The rupture of diplomatic relations between one of the most powerful Sunni Muslim countries or some would say the most eminent Sunni country (as the custodian of the two Holy Mosques), Saudi Arabia, and one the most powerful Shiite Muslim countries Iran, undoubtedly has spin- of effects across the wider middle east. The Prospect of an even wider Sunni Shiite sectarian conflict is all too real as a result of the dispute involving the two giants in the region.
To put it all into perspective, one must consider that Saudi-Arabia and Iran, are already involved in several proxy wars across the region, in Syria, Saudi Arabia is funding the Sunni rebel groups while Iran is backing the Assad regime.
This dispute was result of what is seen as a more hawkish power flex of the Saudi leadership under King Salman and his son the deputy crown prince after the execution of an outspoken Shiite religious leader who was a fierce critic of the Saudi Royal Family Sheikh Nimr. Sheikh Nimr was a leader of Arab Spring Inspired protests by Saudi Arabia’s Shia community when he was arrested and convicted of terrorism in 2012.
In response to his execution, Iranian leaders warned of the downfall of the Kingdom in what they termed as “divine revenge” and the destruction of the Saudi embassy in Tehran followed and this only exacerbated the situation.
What followed was a worrying deterioration of relations with Bahrain and Sudan following Saudi Arabia in cutting of ties with Tehran fears of a wider sectarian divide are all too real. The UAE have downgraded its ties with the Saudi Kingdom and Kuwait recalled their ambassador.
Another important aspect of the fallout was the announcement by Saudi Arabia of the formation of a 34 nation alliance just days before the execution. This is generally seen as a move to isolate Iran and Iraq, predominantly Shiite countries, although Saudi Arabia denies that this is the case and claims that this is an effort against ISIS and other terrorist organizations in the Middle East.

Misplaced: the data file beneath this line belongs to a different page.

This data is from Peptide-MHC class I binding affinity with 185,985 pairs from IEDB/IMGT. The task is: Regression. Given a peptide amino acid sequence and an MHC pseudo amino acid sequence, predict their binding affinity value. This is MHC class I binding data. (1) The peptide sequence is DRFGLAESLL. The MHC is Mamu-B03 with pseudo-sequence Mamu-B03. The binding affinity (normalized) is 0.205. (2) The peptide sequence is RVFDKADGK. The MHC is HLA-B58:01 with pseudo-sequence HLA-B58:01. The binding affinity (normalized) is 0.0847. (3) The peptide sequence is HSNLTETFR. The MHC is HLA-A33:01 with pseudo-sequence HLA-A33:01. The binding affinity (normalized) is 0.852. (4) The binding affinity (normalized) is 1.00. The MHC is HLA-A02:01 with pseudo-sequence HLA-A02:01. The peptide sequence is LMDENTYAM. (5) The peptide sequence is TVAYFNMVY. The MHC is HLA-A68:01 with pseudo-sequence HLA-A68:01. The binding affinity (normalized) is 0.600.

Then comes the question, what does all of this mean for Pakistan. Pakistan like most Muslim countries in the Middle East faces the threat of an internal Sunni-Shia split as a result of this diplomatic row and as a result will consider that it is in its interest to stay neutral, which is what Iran would prefer. On the other hand Sunni groups will not necessarily tow the government line if push comes to shove as Saudi Arabia has a strong foothold in Pakistan and has a long history of backing militant Islamist groups in Pakistan.
Another dimension to the whole situation is that it is seen generally as a setback in the prospect of ending the wars in Yemen and Syria. The promise of Saudi Arabia and Iran working together to come to a peaceful settlement in Yemen and Syria have been dashed. This leads to wider problems such as the immigration crisis.
When it’s all said and done, Pakistan must not lose sight of the fact that it plays a central role in this whole debacle, literally. In the sense that Saudi back madrasahs are known to be a hotbed of terrorist ideology and recruitment, reports of Pakistan’s going to fight in the wars in in Syria or to join Isis grow by the day and are well known. But perhaps what is not as well- known and even more disturbing is that there are reports of Iran doing the same recruitment exercises in the villages of Pakistan.
So, Pakistan must realize that it is in danger of being the battleground for another proxy war, between Saudi Arabia and Iran and in Pakistan, the situation is likely to be a bigger conflict than other proxy war fronts like Syria.
Pakistan also has economic interests in keeping friendly relations with Iran, for a steady supply of oil.
Whether Pakistan remains neutral or sides with Saudi Arabia remains to be seen, although the Foreign office has said that Pakistan will not deploy any troops as a result of the Saudi led coalition, it just might be forced to do so.
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